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Hawley, Kunce draw heavily on donors outside Missouri to fuel U.S. Senate campaigns


U.S. Sen. Josh Hawley and Democrat Lucas Kunce have something big in common – their campaigns are heavily dependent on money from outside Missouri.

Hawley, a Republican incumbent seeking his second term, and Kunce, who narrowly lost the 2022 Democratic primary for Senate, are the best-funded candidates in the race, according to campaign finance reports filed last week.

With a little over a year to go before the election, Hawley, elected in 2018, has amassed a bank account of almost $5 million. Kunce, who began his large-scale fundraising this year, held $1.7 million in his account at the end of September.

Each has thousands of small donors, some reported to the Federal Election Commission as giving as little as one cent. In the three months ending Sept. 30, Hawley listed 5,301 individual contributions, while Kunce reported just over 6,000.

Hawley raised $451,000 from named individual donors out of $829,000 in direct contributions during the quarter. During the same period, Kunce took in $587,000 from individuals listed in his report.

Less than one-third of the itemized donations to Hawley’s campaign came from Missouri residents and fewer than one-quarter of all itemized contributions originated in the state.

Fewer than 40% of the individual donations to Kunce are from addresses in the state, representing about $2 of every $5 reported.

Individual contributors may give up to $3,300 to federal candidates for each election. Candidates can accept contributions earmarked for either the primary or general election. Federal law does not require disclosure of the name of donors who give less than $50.

While Hawley has only one GOP challenger who has filed candidacy paperwork with the FEC, Kunce faces St. Louis County Prosecutor Wesley Bell, state Sen. Karla May of St. Louis and December Harmon, a Columbia activist, for the Democratic nomination.

An independent candidate, Jared Young of Webb City, has raised $70,000 and loaned his campaign $100,000, but must gather 10,000 signatures from registered voters to appear on the ballot.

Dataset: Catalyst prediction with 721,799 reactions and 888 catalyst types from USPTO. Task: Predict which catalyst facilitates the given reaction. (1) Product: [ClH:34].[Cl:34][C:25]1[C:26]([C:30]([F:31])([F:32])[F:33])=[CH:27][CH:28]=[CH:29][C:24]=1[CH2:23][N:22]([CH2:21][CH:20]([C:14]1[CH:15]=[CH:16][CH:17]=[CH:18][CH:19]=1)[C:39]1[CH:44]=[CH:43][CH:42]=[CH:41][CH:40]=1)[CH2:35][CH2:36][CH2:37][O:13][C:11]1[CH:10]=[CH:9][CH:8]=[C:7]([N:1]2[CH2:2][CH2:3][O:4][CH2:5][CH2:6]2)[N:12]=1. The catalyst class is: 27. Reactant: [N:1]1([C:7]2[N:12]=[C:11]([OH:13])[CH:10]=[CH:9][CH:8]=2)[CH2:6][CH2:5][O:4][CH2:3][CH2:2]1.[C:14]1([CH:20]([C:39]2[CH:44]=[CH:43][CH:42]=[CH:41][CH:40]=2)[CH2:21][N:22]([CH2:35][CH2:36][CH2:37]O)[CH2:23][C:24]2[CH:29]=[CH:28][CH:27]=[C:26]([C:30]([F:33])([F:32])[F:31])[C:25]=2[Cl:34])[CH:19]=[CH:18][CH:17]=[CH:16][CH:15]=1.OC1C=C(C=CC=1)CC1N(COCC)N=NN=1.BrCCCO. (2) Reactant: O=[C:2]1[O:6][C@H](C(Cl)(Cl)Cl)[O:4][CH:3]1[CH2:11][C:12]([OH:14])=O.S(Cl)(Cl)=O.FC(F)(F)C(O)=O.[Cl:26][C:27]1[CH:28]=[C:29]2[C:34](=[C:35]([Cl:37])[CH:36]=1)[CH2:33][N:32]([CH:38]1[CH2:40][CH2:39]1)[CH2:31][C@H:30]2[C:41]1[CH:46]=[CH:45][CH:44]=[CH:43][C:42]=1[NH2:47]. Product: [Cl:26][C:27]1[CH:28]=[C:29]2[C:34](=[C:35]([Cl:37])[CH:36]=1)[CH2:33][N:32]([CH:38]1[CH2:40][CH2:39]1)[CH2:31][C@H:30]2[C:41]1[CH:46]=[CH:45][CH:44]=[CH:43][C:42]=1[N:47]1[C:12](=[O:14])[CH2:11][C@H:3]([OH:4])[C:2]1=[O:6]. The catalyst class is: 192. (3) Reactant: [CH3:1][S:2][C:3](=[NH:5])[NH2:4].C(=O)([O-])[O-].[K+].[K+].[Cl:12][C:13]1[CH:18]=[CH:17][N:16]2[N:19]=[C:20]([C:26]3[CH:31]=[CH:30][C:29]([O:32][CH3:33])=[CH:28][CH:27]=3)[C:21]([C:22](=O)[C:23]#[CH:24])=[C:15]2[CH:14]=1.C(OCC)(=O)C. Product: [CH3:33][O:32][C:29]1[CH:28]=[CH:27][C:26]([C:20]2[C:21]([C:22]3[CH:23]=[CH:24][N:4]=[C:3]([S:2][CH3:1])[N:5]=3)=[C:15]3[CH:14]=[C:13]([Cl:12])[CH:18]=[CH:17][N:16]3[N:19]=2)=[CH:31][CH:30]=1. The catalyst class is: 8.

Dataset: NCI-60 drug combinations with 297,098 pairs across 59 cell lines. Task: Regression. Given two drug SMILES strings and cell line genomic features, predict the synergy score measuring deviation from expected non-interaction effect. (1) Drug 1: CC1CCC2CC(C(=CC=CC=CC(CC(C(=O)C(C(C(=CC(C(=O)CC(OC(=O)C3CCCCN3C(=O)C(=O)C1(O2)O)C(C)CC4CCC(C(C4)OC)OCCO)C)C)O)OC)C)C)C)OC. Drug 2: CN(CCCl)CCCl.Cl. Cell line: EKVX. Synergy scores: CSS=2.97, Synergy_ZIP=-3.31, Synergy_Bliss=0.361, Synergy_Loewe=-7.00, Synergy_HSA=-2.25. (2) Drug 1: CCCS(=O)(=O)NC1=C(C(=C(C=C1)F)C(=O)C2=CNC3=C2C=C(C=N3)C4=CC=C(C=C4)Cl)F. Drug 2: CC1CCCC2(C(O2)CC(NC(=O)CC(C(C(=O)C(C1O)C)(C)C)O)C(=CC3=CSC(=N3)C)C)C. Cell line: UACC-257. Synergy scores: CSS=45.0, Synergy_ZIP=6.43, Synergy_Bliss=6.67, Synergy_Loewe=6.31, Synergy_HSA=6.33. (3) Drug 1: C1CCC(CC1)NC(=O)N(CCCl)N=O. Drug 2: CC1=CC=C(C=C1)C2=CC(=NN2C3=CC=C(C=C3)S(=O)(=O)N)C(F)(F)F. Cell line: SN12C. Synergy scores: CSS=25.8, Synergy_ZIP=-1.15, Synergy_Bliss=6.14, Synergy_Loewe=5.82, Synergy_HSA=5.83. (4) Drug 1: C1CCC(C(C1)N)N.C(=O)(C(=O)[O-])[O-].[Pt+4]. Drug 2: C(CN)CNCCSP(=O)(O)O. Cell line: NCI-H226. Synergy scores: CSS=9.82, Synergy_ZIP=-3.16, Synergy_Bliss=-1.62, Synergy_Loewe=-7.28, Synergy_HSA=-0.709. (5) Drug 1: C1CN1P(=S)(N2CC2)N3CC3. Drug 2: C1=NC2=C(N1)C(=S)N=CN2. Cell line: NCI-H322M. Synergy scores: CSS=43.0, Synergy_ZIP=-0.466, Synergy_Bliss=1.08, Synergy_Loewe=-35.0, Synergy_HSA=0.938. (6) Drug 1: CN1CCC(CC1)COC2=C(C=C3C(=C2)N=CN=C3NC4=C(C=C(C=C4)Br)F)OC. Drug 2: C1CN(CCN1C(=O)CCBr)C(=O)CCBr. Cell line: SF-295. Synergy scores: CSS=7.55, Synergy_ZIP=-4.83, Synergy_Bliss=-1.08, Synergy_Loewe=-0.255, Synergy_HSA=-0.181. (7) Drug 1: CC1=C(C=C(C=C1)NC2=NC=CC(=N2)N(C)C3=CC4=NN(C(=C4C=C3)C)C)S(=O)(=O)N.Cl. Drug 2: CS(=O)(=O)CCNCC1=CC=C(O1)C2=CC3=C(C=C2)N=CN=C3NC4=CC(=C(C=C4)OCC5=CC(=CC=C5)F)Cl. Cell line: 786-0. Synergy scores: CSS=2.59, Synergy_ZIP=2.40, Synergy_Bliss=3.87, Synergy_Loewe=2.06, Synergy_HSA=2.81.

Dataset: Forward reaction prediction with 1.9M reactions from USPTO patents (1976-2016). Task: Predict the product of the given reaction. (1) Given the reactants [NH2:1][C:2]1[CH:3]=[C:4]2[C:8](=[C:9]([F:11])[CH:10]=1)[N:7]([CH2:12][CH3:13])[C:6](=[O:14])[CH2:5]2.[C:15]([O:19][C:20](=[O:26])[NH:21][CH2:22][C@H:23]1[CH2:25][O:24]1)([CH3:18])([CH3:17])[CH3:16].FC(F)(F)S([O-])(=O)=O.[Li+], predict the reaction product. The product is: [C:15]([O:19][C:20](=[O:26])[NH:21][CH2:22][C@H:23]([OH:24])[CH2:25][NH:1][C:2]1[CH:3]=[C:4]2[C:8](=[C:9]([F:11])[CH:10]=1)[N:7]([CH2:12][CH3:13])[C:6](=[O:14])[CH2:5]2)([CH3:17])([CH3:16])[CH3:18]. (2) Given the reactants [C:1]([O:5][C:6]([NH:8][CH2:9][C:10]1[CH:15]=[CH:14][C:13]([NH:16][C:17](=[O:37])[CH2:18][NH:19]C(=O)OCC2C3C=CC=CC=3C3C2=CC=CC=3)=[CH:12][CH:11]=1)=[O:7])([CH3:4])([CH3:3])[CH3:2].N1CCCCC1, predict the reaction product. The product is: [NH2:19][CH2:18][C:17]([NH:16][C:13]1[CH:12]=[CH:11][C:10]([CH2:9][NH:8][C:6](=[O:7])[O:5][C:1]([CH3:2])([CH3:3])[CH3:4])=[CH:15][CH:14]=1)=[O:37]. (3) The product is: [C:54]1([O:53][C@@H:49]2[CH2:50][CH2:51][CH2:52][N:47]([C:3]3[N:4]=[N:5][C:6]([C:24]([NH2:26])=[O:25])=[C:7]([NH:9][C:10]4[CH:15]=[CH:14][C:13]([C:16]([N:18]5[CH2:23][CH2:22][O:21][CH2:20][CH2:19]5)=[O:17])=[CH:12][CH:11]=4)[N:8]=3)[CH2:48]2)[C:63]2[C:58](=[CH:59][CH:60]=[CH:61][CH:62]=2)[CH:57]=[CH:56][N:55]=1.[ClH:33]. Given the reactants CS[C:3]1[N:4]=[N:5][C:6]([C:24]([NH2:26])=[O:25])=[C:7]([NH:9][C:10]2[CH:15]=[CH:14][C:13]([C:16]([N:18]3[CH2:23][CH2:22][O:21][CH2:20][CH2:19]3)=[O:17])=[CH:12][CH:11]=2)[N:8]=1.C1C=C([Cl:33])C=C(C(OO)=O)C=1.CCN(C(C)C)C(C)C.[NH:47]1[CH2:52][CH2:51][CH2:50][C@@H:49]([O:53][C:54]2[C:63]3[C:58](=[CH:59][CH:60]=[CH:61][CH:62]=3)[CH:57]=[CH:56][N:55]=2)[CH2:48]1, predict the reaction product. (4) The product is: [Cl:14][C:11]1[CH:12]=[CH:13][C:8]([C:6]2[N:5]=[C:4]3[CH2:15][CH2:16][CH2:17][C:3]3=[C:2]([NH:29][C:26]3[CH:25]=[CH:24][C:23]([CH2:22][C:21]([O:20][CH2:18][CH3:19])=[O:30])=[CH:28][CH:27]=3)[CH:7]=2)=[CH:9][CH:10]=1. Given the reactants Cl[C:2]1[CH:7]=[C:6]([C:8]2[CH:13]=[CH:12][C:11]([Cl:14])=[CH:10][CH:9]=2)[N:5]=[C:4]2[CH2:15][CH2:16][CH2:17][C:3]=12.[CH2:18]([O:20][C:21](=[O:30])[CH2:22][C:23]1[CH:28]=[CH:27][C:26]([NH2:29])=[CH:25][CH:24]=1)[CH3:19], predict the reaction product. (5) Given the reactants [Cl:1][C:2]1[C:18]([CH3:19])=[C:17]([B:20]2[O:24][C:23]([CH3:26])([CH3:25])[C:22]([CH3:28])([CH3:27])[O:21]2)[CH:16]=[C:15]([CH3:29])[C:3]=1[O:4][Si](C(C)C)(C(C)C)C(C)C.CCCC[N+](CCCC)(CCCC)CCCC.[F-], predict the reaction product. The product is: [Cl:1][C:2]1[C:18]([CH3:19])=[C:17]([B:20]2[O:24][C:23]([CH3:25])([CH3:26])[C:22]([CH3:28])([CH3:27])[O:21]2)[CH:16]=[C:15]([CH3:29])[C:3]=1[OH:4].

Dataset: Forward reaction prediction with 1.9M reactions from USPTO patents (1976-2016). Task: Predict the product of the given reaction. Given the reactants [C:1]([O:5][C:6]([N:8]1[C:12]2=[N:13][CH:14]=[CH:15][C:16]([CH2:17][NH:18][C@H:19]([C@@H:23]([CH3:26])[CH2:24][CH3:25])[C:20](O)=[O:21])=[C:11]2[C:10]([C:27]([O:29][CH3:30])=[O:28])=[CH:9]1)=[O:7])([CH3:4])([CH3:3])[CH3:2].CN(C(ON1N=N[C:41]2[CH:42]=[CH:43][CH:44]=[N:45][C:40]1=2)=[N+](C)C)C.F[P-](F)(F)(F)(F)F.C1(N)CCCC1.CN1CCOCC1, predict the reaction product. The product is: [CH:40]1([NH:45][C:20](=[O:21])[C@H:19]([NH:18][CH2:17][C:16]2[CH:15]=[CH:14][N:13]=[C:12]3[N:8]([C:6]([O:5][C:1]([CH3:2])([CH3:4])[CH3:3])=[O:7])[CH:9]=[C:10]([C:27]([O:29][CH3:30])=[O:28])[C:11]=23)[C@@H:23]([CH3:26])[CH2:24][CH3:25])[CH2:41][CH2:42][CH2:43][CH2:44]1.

Both Hawley and Kunce reported large amounts of unitemized contributions which cannot be traced geographically. Hawley took in $378,000 from unlisted donors, while Kunce raised $892,000 from people who are not named in his report.

Most of the rest of the money Hawley raised came from contributions transferred from a PAC supporting his campaign called Josh Hawley Victory Committee.

Both campaigns are heavily focused on raising large amounts from small donors who respond either directly to email solicitations or donate through party-focused organizations like WinRed, which collects money for Republicans, and ActBlue, which helps Democrats.

In 2021, ProPublica reported that Hawley was spending heavily to rent email lists and using his effort to block the Congressional count of Electoral College votes on Jan. 6, 2021, to attract contributions. That action, and Hawley’s famous raised-fist salute to the demonstrators who later rioted at the Capital, cost him some of his wealthiest early Missouri backers who helped Hawley become Missouri attorney general in 2016.

Hawley has continued to spend heavily as he prepares for the 2024 election year. His campaign report for the three months ending Sept. 30 showed his main campaign committee has spent $3 million since Jan. 1, $800,000 more than he has raised this year.

Hawley had $4.7 million in cash on hand at the end of September. He is seeking his second term in the Senate. He won an expensive, hard-fought campaign to unseat Democratic incumbent Sen. Claire McCaskill in 2018.

Hawley’s lone Republican challenger is Christopher Murray of St. Louis County. Murray has not reported raising or spending any money.

Kunce, who narrowly lost the 2022 Democratic primary for Senate to Trudy Busch Valentine, had $1.7 million on hand at the end of September. Kunce has raised $3.9 million this year while spending $2.2 million.

Bell has raised $281,000. Just over $100,000 of that came from 188 itemized individual donations during the third quarter, 90% from within Missouri. Bell had $88,000 in cash on hand on Sept. 30.

May has raised $15,000 for her campaign, and had $14,228 available at the end of the quarter. Harmon reported raising $9,300 this year, with $1,300 on hand.

In a news release about his report, Kunce’s campaign said his total was the most money raised so early by a Senate challenger in Missouri. The release also touted the number of small donors, stating the average contribution was $31.

That figure includes unitemized contributions. For the listed contributions, 2,200 in-state donations averaged $115 and the 3,873 contributions from outside Missouri averaged $91.

Hawley’s 1,209 listed contributions from within the state averaged $115, while his contributions from addresses outside the state averaged $78.

The $536,106 transferred from PACs, mainly the Josh Hawley Victory Committee, also is tilted heavily toward out-of-state donors. For the 8,313 transferred donations, 64% of the money contributed was from outside Missouri.